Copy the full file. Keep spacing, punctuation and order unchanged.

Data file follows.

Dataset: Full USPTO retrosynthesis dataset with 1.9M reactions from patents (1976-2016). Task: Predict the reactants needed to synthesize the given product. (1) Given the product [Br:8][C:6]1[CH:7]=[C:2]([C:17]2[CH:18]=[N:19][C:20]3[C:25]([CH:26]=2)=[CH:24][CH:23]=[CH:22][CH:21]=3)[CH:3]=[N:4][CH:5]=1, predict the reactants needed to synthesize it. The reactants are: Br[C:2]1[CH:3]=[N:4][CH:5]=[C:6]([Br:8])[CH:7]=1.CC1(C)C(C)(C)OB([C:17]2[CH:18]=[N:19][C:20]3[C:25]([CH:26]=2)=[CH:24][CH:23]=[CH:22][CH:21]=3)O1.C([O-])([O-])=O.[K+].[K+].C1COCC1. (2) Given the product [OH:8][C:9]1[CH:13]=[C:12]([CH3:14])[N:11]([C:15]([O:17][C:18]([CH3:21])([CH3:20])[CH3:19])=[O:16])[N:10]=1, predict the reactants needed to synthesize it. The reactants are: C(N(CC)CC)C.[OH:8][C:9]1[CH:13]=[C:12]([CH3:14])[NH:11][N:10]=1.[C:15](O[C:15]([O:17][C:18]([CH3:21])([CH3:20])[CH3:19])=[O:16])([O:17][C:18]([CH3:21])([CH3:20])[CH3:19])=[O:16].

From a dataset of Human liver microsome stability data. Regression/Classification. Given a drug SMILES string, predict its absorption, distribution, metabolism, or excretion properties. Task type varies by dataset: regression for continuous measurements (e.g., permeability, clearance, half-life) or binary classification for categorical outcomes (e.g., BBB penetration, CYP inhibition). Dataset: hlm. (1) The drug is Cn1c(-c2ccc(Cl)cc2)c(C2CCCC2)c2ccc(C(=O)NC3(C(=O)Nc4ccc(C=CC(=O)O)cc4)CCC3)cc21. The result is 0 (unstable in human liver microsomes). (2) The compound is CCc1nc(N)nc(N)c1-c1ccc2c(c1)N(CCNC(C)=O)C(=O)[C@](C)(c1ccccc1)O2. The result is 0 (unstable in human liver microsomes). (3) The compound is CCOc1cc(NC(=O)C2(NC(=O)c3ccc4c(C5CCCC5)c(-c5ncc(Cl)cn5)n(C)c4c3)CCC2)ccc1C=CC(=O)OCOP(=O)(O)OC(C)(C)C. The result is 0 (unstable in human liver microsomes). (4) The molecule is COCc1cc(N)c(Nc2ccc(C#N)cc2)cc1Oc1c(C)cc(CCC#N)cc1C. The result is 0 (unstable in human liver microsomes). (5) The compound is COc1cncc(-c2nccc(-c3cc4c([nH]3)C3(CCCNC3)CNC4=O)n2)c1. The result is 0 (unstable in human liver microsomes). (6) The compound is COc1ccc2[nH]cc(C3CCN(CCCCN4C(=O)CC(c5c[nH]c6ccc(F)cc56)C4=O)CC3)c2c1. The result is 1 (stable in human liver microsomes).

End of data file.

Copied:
Dataset: Full USPTO retrosynthesis dataset with 1.9M reactions from patents (1976-2016). Task: Predict the reactants needed to synthesize the given product. (1) Given the product [Br:8][C:6]1[CH:7]=[C:2]([C:17]2[CH:18]=[N:19][C:20]3[C:25]([CH:26]=2)=[CH:24][CH:23]=[CH:22][CH:21]=3)[CH:3]=[N:4][CH:5]=1, predict the reactants needed to synthesize it. The reactants are: Br[C:2]1[CH:3]=[N:4][CH:5]=[C:6]([Br:8])[CH:7]=1.CC1(C)C(C)(C)OB([C:17]2[CH:18]=[N:19][C:20]3[C:25]([CH:26]=2)=[CH:24][CH:23]=[CH:22][CH:21]=3)O1.C([O-])([O-])=O.[K+].[K+].C1COCC1. (2) Given the product [OH:8][C:9]1[CH:13]=[C:12]([CH3:14])[N:11]([C:15]([O:17][C:18]([CH3:21])([CH3:20])[CH3:19])=[O:16])[N:10]=1, predict the reactants needed to synthesize it. The reactants are: C(N(CC)CC)C.[OH:8][C:9]1[CH:13]=[C:12]([CH3:14])[NH:11][N:10]=1.[C:15](O[C:15]([O:17][C:18]([CH3:21])([CH3:20])[CH3:19])=[O:16])([O:17][C:18]([CH3:21])([CH3:20])[CH3:19])=[O:16].

From a dataset of Human liver microsome stability data. Regression/Classification. Given a drug SMILES string, predict its absorption, distribution, metabolism, or excretion properties. Task type varies by dataset: regression for continuous measurements (e.g., permeability, clearance, half-life) or binary classification for categorical outcomes (e.g., BBB penetration, CYP inhibition). Dataset: hlm. (1) The drug is Cn1c(-c2ccc(Cl)cc2)c(C2CCCC2)c2ccc(C(=O)NC3(C(=O)Nc4ccc(C=CC(=O)O)cc4)CCC3)cc21. The result is 0 (unstable in human liver microsomes). (2) The compound is CCc1nc(N)nc(N)c1-c1ccc2c(c1)N(CCNC(C)=O)C(=O)[C@](C)(c1ccccc1)O2. The result is 0 (unstable in human liver microsomes). (3) The compound is CCOc1cc(NC(=O)C2(NC(=O)c3ccc4c(C5CCCC5)c(-c5ncc(Cl)cn5)n(C)c4c3)CCC2)ccc1C=CC(=O)OCOP(=O)(O)OC(C)(C)C. The result is 0 (unstable in human liver microsomes). (4) The molecule is COCc1cc(N)c(Nc2ccc(C#N)cc2)cc1Oc1c(C)cc(CCC#N)cc1C. The result is 0 (unstable in human liver microsomes). (5) The compound is COc1cncc(-c2nccc(-c3cc4c([nH]3)C3(CCCNC3)CNC4=O)n2)c1. The result is 0 (unstable in human liver microsomes). (6) The compound is COc1ccc2[nH]cc(C3CCN(CCCCN4C(=O)CC(c5c[nH]c6ccc(F)cc56)C4=O)CC3)c2c1. The result is 1 (stable in human liver microsomes).